Basic blackjack strategy is universally regarded as the ‘Best way to play blackjack against the casino’, based upon a specific set of rules. Given that casinos offer multiple blackjack variants, there are multiple basic blackjack strategies to implement. Consider the following blackjack variants that exist at Las Vegas casinos and Atlantic City casinos – Single Deck Blackjack, Double Deck Blackjack, and Multi Deck Blackjack games. 

In 1953, Roger Baldwin published the first ever scientific study on basic blackjack strategy which became an international bestseller in 2008 (Playing Blackjack to Win: A New Strategy for the Game of 21). Edward Thorp contributed enormously to the subject with a basic blackjack strategy derived from results from high-speed computing devices. 

Over the years, notable mathematicians, statisticians, scientists, and card players added their input, including the likes of Peter Griffin (Theory of Blackjack), Stanford Wong (Basic Blackjack), Julian Braun (How to Play Winning Blackjack), and Henry Tamburin (The Ultimate Blackjack Strategy Guide), et al. 

These experts offer fascinating insights into the game, by providing useful blackjack tips, blackjack tactics, and blackjack strategies to beat the house on a more regular basis. In order to fully grasp the importance of a blackjack chart, distinctions have to be made between blackjack games with different rules. As a point of departure, we will first examine blackjack strategy charts when the dealer hits on soft 17. 

This popular version of blackjack is enjoyed across the Las Vegas strip, and is predicated on the following rule, as explained by leading blackjack expert John Grochowski, ‘… A soft 17 includes an Ace being counted as 11. Ace-6 is a soft 17, as are Ace-2-4, Ace-3-3, Ace-5-5, and others.’ It is important to differentiate between blackjack games where the dealer hits on soft 17 (H17), and blackjack games where the dealer stands on soft 17 (S17).

Naturally, the blackjack chart that you use depends on the number of decks in play. The most commonly played games are Single Deck Blackjack (0.17% house edge), Double Deck Blackjack (0.46% house edge), Four-Deck Blackjack (0.60% house edge), 6 Deck Blackjack (0.64% house edge), and 8 Deck Blackjack Games (0.65% house edge).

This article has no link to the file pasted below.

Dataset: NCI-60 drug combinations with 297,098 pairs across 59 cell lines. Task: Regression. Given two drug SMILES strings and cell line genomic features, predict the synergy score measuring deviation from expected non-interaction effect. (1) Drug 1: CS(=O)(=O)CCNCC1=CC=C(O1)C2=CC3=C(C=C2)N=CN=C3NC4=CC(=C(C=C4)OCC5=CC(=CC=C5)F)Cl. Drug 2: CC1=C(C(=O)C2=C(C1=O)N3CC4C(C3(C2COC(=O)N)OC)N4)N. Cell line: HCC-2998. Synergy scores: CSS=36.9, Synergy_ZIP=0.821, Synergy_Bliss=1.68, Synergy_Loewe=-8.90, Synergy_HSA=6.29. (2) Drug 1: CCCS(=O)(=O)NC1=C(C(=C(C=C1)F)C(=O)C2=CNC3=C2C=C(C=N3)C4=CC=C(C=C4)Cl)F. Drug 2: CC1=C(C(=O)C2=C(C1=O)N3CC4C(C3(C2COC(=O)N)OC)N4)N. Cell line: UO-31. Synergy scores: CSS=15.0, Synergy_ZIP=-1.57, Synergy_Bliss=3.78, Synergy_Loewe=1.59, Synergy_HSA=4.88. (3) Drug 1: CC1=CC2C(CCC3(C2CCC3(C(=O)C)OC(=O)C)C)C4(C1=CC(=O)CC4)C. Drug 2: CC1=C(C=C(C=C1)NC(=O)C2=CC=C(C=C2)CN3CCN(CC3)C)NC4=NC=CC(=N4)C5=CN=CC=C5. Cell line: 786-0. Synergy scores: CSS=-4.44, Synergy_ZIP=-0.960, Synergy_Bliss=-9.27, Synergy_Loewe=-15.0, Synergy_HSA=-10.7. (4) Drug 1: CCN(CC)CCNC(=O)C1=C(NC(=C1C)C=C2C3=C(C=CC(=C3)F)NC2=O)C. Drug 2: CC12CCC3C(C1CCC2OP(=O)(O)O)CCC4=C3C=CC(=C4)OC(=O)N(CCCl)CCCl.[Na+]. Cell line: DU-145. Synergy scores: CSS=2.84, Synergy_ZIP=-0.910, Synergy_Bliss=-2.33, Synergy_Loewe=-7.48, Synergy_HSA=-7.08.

A cursory glance at the house edge of the aforementioned games - the mirror image of the RTP (return to player) - indicates that Single Deck Blackjack Games offer the best possible winning chances for players. Given the specific blackjack game that is being played, and the attendant rules, it is possible to pick the perfect blackjack chart for that game.

Table of Contents

Picking the Perfect Blackjack Chart


Blackjack is a casino card game which is governed by rules. While there is a definite house edge, this can be minimized through perfect blackjack strategy, blackjack charts, card counting (where applicable), and careful bankroll management. Viewed in perspective, it is entirely possible for an advantage player in blackjack to whittle away the house edge to negligible proportions. Over the short-term, it is possible to beat the dealer time and again. 

We now turn our attention to a blackjack strategy chart for use with Classic Blackjack with a single deck of cards. Players stand the best chance of winning when a single deck of cards is used. Depending on whether the dealer stands on soft 17, or hits on soft 17, specific decisions will be made.

Single Deck Blackjack where the Dealer Stands on Soft 17

Blackjack charts indicate whether a player should: Hit; Stand; Double If Allowed, Otherwise Hit; Double If Allowed, Otherwise Stand; Split; Split If Double after Split Is Allowed, Otherwise Hit; Split, If Double after Split Is Allowed, Otherwise Double; Surrender If Allowed, Otherwise Hit; Surrender If Allowed, Otherwise Stand.

Depending on the value of the player hand and the value of the dealer’s upcard, one of the aforementioned actions is strongly recommended by the blackjack strategy charts. Let us take 5 examples of player hands and dealer upcards to determine what actions to take using a blackjack chart:

•    Player hand 5-7, Dealer card 8  HIT
•    Player hand 12, Dealer card 10  HIT
•    Player hand 16, Dealer card 6  STAND
•    Player hand 15, Dealer card Ace  HIT
•    Player hand soft 18, Dealer card Ace  STAND

The way to use a Single-Deck Blackjack Strategy Chart is to pick the action where the player hand value intersects with the dealer’s upcard. 

NOTE: There are important differences between the Soft 17 Rule and the Hard 17 Rule. Consider that when the dealer hits on a soft 17, the probability of drawing hands 18+ in value increases for the dealer. In fact, estimates suggest that the soft 17 rule increases the house edge by 0.22%.